For over two weeks, the United States Air Force has been scrambling to locate a crate of explosives that fell off one of their vehicles. Officials claim that the package was dropped in Mountrail County, North Dakota, on May 1 when a team from Minot Air Force Base was making an ammunition delivery between two ICBM sites.
It was not until 3 days later, on May 4, that the package was actually reported missing. Another twist of irony is the fact that this route was actually in the middle of the Fort Berthold Reservation, home of the Mandan, Hidatsa and Arikara Nation, Native American Tribes.
Mark Fox, reservation chairman is concerned that this could be a potential hazard for people in his tribe.
“Being a veteran myself, I fully understand that accidents happen at any level. But my hopes and prayers are that it is found soon somehow, to avoid any possible injury or tragedy,” Fox said.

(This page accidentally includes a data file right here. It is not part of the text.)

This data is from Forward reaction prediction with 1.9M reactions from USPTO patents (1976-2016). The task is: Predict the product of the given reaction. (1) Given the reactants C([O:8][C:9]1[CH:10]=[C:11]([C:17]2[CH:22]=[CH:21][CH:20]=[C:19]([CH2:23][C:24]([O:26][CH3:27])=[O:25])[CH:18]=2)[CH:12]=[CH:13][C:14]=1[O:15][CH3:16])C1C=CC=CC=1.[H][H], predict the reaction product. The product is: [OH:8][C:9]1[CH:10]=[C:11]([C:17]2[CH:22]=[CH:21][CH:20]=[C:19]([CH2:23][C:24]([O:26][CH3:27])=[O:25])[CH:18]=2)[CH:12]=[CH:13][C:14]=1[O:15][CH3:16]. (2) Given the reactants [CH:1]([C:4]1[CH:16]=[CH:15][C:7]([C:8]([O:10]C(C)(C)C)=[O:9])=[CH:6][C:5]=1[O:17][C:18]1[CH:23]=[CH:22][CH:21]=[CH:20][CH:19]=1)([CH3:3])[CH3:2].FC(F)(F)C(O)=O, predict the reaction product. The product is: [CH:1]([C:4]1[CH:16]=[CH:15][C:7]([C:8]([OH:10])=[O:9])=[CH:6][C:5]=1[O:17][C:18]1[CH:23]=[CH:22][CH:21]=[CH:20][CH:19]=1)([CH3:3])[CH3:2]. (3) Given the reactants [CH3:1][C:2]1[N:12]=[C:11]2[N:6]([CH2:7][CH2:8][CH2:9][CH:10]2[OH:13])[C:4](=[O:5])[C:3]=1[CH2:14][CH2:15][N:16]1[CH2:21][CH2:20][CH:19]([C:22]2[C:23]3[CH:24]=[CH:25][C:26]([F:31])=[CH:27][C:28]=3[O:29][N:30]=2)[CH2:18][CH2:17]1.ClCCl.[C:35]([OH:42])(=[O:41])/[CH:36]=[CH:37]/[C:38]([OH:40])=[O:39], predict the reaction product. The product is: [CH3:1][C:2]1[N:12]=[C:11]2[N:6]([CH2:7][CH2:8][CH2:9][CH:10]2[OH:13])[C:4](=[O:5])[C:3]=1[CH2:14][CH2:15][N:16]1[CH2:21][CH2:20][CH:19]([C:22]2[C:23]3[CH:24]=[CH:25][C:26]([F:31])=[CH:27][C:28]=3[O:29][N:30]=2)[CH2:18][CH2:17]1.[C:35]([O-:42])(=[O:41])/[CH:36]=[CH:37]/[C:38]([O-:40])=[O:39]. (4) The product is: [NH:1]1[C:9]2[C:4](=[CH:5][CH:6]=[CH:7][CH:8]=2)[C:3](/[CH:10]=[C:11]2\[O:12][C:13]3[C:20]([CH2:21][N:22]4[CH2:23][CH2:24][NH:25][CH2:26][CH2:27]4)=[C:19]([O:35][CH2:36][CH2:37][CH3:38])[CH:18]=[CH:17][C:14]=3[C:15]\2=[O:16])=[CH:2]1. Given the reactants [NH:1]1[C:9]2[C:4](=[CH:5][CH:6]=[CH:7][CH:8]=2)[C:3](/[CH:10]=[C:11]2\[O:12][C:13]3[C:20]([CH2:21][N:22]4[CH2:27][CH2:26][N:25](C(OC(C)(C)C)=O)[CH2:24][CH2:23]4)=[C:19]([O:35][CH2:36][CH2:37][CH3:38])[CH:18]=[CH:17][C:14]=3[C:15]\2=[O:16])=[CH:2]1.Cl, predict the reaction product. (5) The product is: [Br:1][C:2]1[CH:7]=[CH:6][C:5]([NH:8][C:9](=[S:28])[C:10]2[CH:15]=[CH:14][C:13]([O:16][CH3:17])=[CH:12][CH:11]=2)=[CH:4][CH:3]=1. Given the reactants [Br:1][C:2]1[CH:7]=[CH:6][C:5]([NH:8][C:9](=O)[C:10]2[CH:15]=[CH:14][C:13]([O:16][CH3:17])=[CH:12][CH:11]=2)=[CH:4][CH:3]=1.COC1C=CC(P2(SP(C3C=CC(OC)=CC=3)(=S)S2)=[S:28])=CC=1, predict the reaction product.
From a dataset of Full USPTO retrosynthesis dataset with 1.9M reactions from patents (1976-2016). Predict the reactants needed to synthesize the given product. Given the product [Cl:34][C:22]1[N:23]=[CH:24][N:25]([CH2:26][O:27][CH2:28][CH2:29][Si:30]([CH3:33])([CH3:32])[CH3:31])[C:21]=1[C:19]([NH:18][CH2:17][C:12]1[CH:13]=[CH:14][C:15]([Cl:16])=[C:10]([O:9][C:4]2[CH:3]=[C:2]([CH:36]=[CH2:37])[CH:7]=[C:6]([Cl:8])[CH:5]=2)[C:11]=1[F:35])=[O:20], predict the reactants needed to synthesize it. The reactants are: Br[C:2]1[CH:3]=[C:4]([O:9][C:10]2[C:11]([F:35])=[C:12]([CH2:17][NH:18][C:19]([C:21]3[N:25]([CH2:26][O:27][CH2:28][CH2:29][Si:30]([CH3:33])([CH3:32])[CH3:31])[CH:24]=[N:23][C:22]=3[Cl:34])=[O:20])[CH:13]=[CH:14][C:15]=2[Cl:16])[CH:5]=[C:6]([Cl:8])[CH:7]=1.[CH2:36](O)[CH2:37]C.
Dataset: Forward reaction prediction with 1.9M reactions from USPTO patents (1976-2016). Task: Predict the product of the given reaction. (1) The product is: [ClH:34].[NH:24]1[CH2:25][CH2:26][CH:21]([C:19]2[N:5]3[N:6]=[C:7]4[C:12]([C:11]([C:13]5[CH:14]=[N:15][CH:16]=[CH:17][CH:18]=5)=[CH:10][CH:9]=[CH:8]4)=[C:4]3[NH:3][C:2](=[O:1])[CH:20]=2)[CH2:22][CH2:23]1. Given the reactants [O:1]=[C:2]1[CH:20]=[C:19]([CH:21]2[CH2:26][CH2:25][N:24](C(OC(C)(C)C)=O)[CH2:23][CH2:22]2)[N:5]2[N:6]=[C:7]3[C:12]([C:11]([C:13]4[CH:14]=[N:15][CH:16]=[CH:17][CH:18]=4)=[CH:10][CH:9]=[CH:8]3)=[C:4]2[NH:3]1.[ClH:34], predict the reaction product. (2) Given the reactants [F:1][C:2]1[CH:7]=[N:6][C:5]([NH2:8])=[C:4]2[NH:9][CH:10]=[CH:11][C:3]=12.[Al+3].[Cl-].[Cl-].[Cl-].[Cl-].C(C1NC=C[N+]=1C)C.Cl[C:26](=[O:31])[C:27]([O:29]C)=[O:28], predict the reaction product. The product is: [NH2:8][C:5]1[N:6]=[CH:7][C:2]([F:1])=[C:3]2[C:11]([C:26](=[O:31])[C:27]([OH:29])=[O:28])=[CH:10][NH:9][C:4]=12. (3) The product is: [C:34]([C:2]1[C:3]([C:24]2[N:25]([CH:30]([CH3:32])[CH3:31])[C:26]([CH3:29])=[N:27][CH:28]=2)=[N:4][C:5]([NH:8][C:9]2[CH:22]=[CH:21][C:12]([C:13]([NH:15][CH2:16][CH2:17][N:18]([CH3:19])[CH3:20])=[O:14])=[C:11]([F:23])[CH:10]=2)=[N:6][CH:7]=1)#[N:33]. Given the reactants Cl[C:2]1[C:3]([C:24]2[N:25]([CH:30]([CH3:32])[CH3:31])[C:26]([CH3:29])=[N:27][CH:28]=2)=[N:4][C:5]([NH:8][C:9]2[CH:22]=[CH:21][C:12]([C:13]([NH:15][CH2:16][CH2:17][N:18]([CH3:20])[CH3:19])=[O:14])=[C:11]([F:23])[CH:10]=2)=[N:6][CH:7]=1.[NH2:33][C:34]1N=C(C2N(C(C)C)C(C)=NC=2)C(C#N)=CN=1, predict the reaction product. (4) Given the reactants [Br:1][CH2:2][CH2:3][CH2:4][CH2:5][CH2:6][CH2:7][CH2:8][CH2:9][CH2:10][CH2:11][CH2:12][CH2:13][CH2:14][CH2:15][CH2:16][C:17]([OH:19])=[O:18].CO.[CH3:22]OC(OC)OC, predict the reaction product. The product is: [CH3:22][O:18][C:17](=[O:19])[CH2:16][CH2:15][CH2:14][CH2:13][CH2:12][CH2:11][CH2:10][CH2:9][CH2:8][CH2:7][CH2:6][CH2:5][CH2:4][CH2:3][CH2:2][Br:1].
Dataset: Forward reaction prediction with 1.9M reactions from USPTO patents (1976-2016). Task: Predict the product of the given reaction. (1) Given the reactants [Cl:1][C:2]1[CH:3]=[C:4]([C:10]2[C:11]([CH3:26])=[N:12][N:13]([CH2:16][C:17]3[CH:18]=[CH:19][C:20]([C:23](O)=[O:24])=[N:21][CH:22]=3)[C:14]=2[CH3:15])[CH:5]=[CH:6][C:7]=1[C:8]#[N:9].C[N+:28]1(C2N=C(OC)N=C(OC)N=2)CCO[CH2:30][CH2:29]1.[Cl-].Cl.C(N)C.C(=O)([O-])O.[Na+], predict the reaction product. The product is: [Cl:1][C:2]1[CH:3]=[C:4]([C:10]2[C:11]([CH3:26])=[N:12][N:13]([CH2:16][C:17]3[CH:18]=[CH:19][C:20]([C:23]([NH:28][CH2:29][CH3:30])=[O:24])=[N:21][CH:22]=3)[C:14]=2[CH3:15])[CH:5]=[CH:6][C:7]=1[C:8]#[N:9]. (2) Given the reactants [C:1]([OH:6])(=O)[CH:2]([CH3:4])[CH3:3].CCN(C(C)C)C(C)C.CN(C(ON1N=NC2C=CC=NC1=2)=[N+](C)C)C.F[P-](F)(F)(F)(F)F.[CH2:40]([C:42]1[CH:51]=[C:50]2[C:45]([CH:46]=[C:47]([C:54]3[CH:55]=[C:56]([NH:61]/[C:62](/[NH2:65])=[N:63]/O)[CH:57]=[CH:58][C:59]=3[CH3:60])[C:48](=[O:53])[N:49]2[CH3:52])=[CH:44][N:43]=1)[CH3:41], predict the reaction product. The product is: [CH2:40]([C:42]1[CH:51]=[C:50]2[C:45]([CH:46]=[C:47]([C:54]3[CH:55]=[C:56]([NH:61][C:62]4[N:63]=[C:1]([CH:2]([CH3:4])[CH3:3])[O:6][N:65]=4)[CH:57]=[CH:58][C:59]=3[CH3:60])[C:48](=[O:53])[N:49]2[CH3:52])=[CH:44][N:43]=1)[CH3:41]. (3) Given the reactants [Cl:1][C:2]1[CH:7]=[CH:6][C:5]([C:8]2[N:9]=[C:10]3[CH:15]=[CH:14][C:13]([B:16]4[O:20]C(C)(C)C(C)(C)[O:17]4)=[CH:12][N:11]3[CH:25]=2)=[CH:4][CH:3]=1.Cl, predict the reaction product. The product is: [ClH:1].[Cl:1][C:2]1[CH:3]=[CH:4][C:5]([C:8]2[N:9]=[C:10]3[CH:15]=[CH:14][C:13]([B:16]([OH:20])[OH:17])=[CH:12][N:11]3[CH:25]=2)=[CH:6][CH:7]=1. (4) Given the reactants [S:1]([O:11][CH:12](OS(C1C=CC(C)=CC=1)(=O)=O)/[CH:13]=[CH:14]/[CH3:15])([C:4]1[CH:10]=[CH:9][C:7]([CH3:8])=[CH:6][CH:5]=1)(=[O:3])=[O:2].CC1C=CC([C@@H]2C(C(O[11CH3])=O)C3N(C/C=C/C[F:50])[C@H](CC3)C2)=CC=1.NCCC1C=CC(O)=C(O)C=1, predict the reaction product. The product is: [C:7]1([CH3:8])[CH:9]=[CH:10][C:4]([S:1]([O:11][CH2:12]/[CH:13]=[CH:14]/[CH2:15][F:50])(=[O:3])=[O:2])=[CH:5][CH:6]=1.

The 91st Missile Wing Security Forces, a division tasked with protecting US nuclear missile sites from attacks, was allegedly responsible for the shipment. In the box was a cache of MK 19 automatic grenade launcher rounds weighing 42 pounds.
On May 11, the Air Force finally sent a search team of over 100 soldiers to comb the 6-mile route where the grenades were apparently lost, but they were unable to find anything. Now the Airforce is asking for help from the public and offering a $5,000 reward.
Sheriff Kenneth G. Halvorson told the Washington Post that these grenades can only be fired with specific government-issued weapons.
“This ammunition is specific to that launcher and will not operate in any other launching device without catastrophic failure,” he said.
However, Air Force Lt. Col. Jamie Humphries, a spokesman at Minot Air Force Base said that there is still a potential for danger because tampering with the container could result in an explosion.